Roblox 101: How to Avoid Free Robux Scams


Roblox is supposed to be an online safe place where you use the available tools to create wonderful games from your imagination. Unfortunately, the platform also has many scammers who want to con you out of Robux.

Robux is Roblox’s in-game currency that you use to buy game access, avatar accessories, and other items. You can acquire it by purchasing it directly from the Roblox website or by buying gift cards from retail stores, such as Target or Wal-Mart.

Here’s the hook: Robux can be exchanged for real cash, which makes it appealing to scammers. Fortunately, you can avoid being a Robux theft victim by reading this guide.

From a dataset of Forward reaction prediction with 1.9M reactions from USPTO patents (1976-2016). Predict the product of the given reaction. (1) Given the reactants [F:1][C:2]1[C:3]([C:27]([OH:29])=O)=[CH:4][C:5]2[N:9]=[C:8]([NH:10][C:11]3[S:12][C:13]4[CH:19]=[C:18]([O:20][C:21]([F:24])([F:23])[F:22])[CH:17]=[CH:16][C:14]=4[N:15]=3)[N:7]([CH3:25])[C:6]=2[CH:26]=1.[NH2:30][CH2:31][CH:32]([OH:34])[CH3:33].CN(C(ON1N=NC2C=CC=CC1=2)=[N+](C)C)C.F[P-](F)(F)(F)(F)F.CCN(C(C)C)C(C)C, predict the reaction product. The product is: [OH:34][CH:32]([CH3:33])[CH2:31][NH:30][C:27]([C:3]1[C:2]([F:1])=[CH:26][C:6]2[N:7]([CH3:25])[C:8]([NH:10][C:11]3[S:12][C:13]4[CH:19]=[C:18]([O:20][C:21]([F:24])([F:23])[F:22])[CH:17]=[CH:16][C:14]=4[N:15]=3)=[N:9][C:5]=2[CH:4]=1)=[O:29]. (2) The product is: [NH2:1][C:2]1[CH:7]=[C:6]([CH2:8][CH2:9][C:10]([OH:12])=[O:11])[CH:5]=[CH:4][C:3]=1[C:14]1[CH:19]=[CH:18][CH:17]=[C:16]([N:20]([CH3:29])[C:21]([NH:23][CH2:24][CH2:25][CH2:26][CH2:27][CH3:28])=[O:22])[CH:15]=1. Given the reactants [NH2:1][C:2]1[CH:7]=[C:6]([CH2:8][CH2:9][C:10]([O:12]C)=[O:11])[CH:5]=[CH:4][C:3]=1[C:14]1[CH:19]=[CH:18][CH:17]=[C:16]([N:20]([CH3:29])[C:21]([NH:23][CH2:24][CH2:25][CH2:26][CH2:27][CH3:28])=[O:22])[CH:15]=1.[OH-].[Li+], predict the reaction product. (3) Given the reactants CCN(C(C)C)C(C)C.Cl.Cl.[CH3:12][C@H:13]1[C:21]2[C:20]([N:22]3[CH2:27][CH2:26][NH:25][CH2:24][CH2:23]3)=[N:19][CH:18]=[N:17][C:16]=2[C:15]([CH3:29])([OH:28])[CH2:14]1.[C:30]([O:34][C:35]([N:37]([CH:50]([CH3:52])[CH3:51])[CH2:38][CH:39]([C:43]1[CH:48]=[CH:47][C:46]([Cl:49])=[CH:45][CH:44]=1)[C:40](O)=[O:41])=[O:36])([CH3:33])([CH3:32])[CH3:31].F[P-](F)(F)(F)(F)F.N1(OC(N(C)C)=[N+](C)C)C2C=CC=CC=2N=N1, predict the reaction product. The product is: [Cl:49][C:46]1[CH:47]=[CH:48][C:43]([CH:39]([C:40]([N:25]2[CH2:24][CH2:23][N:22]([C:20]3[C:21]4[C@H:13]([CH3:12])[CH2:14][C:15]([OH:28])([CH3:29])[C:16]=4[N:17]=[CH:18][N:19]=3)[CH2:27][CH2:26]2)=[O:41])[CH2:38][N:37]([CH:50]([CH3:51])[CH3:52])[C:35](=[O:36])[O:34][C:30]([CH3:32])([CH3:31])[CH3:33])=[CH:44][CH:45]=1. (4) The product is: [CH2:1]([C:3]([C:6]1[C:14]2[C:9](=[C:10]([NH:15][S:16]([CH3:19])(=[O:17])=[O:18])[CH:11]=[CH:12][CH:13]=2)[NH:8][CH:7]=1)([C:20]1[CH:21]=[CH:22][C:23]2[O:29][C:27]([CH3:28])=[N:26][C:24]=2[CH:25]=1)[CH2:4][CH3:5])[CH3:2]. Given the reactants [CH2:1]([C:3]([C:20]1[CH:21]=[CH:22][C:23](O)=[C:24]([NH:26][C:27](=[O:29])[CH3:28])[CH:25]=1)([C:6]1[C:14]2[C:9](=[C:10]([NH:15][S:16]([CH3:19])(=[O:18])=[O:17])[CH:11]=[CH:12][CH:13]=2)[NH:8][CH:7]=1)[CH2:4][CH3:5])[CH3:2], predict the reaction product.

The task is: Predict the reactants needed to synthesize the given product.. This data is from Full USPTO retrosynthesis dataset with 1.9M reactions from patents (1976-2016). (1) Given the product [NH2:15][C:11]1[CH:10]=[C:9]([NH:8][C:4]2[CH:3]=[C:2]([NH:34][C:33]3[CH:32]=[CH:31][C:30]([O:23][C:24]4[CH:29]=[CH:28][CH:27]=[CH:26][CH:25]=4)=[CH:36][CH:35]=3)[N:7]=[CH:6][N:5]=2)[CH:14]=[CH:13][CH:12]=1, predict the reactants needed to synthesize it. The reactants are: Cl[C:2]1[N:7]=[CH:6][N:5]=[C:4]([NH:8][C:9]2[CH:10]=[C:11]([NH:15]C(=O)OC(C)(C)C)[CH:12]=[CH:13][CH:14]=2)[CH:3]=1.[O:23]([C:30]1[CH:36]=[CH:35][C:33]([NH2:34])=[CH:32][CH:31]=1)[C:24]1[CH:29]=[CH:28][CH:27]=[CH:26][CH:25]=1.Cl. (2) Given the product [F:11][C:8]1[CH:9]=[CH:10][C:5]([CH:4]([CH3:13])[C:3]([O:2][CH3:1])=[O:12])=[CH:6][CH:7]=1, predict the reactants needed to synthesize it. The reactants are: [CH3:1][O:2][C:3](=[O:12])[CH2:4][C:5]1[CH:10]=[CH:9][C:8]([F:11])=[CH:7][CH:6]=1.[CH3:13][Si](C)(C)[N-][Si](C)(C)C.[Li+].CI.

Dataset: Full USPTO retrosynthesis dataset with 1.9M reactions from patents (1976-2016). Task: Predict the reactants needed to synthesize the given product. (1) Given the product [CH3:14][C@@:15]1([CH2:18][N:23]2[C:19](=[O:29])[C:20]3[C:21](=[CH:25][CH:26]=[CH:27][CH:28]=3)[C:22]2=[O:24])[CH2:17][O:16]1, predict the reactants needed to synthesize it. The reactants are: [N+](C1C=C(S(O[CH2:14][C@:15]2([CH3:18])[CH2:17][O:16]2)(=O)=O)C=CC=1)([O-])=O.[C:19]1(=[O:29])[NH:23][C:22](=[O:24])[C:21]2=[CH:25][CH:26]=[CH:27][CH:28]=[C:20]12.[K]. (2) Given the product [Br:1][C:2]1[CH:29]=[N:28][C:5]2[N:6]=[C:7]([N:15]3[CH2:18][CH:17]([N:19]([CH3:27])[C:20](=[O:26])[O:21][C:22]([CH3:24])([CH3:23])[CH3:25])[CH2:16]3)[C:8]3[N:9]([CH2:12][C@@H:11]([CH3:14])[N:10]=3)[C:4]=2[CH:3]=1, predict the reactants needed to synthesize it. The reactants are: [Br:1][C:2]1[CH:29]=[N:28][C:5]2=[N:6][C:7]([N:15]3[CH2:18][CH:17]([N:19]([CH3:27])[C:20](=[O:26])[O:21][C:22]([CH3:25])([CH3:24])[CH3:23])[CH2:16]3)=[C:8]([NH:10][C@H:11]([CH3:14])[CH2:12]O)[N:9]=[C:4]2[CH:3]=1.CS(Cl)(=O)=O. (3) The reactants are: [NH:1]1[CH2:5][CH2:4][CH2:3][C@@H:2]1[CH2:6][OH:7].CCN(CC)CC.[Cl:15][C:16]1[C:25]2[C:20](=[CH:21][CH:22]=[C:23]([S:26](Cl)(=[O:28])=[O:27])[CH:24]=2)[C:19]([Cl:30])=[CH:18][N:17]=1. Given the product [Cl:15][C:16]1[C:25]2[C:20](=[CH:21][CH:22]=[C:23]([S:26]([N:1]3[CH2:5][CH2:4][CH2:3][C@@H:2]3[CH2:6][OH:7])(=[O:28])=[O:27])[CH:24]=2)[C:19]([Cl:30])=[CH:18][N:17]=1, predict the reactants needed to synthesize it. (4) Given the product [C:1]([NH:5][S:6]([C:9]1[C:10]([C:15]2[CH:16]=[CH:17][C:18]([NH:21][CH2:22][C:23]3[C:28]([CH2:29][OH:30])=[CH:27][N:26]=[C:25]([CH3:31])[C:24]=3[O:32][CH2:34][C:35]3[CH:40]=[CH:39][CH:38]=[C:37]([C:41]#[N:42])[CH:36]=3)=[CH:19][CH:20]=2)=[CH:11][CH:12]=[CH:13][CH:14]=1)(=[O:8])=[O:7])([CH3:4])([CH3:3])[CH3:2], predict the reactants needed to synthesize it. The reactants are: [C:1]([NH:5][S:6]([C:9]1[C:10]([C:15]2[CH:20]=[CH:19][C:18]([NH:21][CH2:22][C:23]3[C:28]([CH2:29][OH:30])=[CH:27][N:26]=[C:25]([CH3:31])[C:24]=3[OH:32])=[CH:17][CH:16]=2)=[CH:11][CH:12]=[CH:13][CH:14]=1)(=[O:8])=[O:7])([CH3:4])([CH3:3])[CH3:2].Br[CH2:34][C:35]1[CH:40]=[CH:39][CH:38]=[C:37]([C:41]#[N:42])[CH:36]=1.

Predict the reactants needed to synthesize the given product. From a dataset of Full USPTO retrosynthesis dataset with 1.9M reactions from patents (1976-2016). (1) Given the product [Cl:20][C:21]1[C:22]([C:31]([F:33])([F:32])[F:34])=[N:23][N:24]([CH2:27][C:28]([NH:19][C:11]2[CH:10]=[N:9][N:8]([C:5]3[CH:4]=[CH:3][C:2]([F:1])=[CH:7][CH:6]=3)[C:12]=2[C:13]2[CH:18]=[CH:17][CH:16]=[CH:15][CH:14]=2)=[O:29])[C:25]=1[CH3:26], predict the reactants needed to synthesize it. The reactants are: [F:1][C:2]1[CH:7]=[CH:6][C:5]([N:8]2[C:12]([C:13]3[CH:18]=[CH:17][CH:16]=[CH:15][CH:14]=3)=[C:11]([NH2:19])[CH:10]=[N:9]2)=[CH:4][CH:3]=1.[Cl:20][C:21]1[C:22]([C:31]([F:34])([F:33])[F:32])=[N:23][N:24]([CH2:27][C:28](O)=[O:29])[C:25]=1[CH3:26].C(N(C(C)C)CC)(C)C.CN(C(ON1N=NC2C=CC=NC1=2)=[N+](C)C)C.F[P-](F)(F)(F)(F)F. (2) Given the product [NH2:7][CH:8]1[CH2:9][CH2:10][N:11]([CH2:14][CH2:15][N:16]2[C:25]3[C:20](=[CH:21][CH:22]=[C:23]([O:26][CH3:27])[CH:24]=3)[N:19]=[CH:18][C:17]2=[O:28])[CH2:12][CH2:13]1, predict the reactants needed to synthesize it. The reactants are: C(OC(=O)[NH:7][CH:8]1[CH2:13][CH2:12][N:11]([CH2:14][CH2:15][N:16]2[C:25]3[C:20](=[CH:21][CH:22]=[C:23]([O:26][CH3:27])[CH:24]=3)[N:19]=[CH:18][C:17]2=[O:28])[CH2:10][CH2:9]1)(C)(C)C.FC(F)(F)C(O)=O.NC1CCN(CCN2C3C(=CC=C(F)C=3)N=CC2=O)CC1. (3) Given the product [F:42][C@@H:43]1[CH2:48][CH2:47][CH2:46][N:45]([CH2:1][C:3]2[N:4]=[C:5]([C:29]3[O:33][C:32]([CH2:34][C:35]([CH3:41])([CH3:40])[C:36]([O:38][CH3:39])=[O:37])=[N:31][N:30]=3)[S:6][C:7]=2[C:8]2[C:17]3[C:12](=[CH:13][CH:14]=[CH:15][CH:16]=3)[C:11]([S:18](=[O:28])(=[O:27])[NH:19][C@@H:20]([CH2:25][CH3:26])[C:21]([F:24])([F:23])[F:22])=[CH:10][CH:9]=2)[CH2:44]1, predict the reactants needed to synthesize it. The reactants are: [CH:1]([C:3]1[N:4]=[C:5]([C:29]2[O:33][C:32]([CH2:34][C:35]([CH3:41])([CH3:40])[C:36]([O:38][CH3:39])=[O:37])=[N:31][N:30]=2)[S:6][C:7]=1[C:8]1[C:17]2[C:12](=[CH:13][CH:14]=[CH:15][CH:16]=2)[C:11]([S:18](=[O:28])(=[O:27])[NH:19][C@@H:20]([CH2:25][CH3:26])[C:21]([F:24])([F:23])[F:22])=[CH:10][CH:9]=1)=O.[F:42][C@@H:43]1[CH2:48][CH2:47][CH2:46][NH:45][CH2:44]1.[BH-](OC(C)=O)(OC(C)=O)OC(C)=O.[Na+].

Before we get into the details let’s make one thing clear: There’s no such thing as free Robux. If someone approaches you with that offer, that person is running a scam to swipe your money, items, or other objects. Robux is one of the ways that Roblox Corporation makes money, so it would be erroneous to think you could get them for free.

What Are Robux?

You can purchase 880 Robux for $9.99 via the Roblox website if you have a Premium Roblox account. If you don’t have a Premium account, you’ll receive 800 Robux for $9.99. That means one Robux is equal to roughly 80 real-world cents when you purchase it direct from Roblox.

When you acquire at least 100,000 Robux (from selling items, using gift cards, etc.), and have met all the Developer Exchange requirements, you can cash out your Robux for real money. Now, you’ll receive approximately $350 for every 100,000 Robux you sell back to Roblox Corporation. In other words, one Robux is worth a little more than a quarter of its purchase worth. That’s a great exchange rate that attracts scammers.